Thank you Darlene for your posts everyday. you’re posts and book are helping me heal everyday. Like Lynne, I also went NC with my parents 3 months ago. I got tired of being the scapegoat every single year for something. My mother is the instigator and my father is the silent partner. I got tired of their passive abusive behavior and walked away. When Fathers Day came around I mailed a card. Because I didn’t call him on the phone my brother told me I couldn’t see my 5 year old twin nephews. He called me disrespectful and narcissistic, and posts quotes on FB about people that are stupid obviously directed at me. Luckily I know he’s just a flying monkey, and I ignore the abuse. But it makes me more sad than angry that my nephews are being used as pawns as if they are some property and that my parents condone this. But I don’t know why I expect anything else from these people. My brother says he’s tired of dealing this his whole life. I wish he’d realize it’s not me that always tries to be the center of attention, it’s our parents that put me there and his anger should be directed at them. But then he wouldn’t have anyone to watch his kids…

  12. By: Light Posted: 12th August

    I talked with my therapist about this topic, namely, once I started to believe that it wasn’t all my fault, the anger emerged. WOW. Very intense, and I explained to her that it was almost easier to hold the sadness and turmoil and pain and depression than to face the anger.

    The anger was strong, and also once I started to believe that it wasn’t all me, then that meant that it was about them and I couldn’t control their behavior, which meant I had to think about reducing contact, which is a sad and painful road…….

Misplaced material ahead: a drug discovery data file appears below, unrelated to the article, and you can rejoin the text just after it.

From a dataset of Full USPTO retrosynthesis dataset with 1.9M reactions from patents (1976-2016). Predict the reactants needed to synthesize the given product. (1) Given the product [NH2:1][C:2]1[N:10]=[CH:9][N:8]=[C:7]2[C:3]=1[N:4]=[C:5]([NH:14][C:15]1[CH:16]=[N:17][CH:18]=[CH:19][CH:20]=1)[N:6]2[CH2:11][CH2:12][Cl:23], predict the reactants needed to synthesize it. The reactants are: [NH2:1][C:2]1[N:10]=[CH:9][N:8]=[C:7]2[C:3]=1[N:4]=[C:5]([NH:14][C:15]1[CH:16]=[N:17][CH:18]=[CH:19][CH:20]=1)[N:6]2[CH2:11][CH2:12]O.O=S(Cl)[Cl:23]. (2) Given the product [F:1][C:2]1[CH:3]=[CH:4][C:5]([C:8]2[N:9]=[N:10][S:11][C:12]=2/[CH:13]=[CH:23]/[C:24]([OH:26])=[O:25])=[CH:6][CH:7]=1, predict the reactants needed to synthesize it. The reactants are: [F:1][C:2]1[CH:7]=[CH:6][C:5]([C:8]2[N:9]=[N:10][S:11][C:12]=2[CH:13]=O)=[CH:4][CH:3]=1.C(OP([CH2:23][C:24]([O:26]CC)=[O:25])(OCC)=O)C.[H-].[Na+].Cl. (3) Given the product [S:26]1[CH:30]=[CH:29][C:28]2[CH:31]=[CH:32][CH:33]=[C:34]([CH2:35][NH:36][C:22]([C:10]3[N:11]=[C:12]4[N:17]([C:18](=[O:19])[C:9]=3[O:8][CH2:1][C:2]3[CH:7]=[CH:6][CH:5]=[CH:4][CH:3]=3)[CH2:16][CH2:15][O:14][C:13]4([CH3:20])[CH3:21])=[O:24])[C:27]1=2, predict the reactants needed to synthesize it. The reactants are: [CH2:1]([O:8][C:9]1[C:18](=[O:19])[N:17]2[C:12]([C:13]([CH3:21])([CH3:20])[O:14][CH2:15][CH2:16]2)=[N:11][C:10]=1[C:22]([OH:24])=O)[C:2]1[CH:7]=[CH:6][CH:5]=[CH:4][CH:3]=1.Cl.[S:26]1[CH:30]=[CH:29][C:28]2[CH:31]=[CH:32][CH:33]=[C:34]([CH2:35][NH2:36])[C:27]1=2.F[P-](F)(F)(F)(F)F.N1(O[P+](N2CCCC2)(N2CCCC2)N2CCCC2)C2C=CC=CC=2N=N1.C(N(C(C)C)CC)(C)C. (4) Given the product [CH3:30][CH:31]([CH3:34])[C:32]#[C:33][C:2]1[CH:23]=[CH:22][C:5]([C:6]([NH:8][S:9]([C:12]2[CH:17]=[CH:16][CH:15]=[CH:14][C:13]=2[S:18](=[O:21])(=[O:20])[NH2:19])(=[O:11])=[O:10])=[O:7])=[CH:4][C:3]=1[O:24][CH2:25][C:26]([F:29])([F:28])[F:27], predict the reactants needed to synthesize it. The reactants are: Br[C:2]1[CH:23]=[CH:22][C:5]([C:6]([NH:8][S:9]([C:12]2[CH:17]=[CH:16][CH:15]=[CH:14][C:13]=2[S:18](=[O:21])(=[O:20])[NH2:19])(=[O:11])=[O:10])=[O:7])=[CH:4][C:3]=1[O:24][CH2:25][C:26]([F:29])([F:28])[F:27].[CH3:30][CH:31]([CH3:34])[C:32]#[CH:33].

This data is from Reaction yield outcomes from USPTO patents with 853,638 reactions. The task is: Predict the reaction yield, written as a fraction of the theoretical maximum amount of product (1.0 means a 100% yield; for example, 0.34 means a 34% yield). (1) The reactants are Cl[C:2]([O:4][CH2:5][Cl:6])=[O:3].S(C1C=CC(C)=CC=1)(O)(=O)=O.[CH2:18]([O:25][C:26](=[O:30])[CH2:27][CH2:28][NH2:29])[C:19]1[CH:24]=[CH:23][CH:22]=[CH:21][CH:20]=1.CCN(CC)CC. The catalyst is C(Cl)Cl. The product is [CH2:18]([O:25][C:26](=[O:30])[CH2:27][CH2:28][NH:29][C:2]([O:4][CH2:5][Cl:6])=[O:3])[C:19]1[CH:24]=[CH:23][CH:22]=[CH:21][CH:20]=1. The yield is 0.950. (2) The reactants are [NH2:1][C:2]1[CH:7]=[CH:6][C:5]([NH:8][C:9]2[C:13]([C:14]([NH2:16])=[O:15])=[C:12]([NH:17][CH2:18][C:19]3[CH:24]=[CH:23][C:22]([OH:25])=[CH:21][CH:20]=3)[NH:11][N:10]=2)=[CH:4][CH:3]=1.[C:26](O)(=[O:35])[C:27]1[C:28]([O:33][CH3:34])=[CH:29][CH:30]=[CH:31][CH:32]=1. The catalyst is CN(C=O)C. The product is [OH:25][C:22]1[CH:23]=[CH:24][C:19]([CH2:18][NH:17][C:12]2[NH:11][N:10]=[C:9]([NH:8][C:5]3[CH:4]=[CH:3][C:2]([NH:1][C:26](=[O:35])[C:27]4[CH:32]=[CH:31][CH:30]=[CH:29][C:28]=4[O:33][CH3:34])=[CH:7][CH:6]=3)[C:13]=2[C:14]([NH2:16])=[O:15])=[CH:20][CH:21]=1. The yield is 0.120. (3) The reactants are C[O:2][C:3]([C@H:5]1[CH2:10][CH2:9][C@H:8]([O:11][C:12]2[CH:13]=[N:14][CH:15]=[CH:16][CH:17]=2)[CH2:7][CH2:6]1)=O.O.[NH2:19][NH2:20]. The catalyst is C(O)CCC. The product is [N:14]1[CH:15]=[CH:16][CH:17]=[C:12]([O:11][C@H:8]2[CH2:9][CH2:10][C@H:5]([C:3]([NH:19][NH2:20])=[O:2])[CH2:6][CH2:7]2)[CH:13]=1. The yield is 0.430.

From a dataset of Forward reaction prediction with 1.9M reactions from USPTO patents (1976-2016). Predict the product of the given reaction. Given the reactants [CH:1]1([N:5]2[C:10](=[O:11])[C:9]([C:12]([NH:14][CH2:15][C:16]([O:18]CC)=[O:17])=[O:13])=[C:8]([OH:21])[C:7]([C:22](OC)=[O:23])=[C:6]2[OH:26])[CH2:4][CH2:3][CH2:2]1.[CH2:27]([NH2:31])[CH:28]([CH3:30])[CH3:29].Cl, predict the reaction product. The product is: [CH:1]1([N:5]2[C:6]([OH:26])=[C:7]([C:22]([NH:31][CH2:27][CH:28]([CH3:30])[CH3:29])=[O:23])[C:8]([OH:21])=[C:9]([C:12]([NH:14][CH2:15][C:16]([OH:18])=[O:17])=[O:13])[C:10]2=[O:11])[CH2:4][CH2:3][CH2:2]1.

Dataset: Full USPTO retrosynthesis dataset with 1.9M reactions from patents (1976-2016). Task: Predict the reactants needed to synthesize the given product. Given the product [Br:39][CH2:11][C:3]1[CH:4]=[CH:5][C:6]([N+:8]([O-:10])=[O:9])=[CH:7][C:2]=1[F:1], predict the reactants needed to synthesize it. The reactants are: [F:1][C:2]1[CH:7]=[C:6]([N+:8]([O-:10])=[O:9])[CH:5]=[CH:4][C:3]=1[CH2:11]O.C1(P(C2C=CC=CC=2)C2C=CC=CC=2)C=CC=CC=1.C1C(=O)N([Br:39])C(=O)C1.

13. By: Lynne Posted: 12th August

    That is encouraging to hear. I too have avoided feeling anger but I am beginning to get mad, some days more than others. I realize that by avoiding it I am continuing to believe what my mother always wanted me to think; that am the one who is wrong, but I know that I am not wrong and I never was.

  14. By: Lynne Posted: 12th August

    Hi Darlene,
    I have read almost all of your posts since I discovered your blog and they have helped me so very much as I try to come to terms with my situation and honestly face just how rotten my mother treated me. I went NC just about three months ago. It has been an up and down journey and I realized, only yesterday, that I have not allowed myself to get angry, really angry at what she chose to do to me. I also realized that I have been holding an unrealistic hope that she will change, which, of course she won’t. So that being said your post about anger resonates with me big time. Anger is not only justifiable but it is necessary to the healing process. How can forgiveness come if we don’t deal honestly and head on with our situations? Anger does not mean that we will act on it. No, that would be exacting revenge which is altogether different. For me, getting angry is my way of facing what she did to me and that she did it because she wanted to and because she could. How can I not be angry at someone who intentionally wanted to hurt me? And she being the one who was supposed to protect me? How could I not be angry with the biggest betrayal ever? I have no intention of seeing her again because that would only give her the opportunity to hurt me again. I have given myself permission to be angry with her because it is absolutely justified! I am so mad at her for willfully wanting to hurt me. Thank you so much Darlene for all you do, for putting yourself out there. In turn I relate and hurt for all the folks who comment and share their situations. All of you have helped me too, thank you so much. There was a time that I thought I was alone but now I know that I am in good company of good people who have been harmed by those they should have been able to trust above all others. May God bless us all.

    • By: Darlene Ouimet Posted: 12th August

      Hi Lynne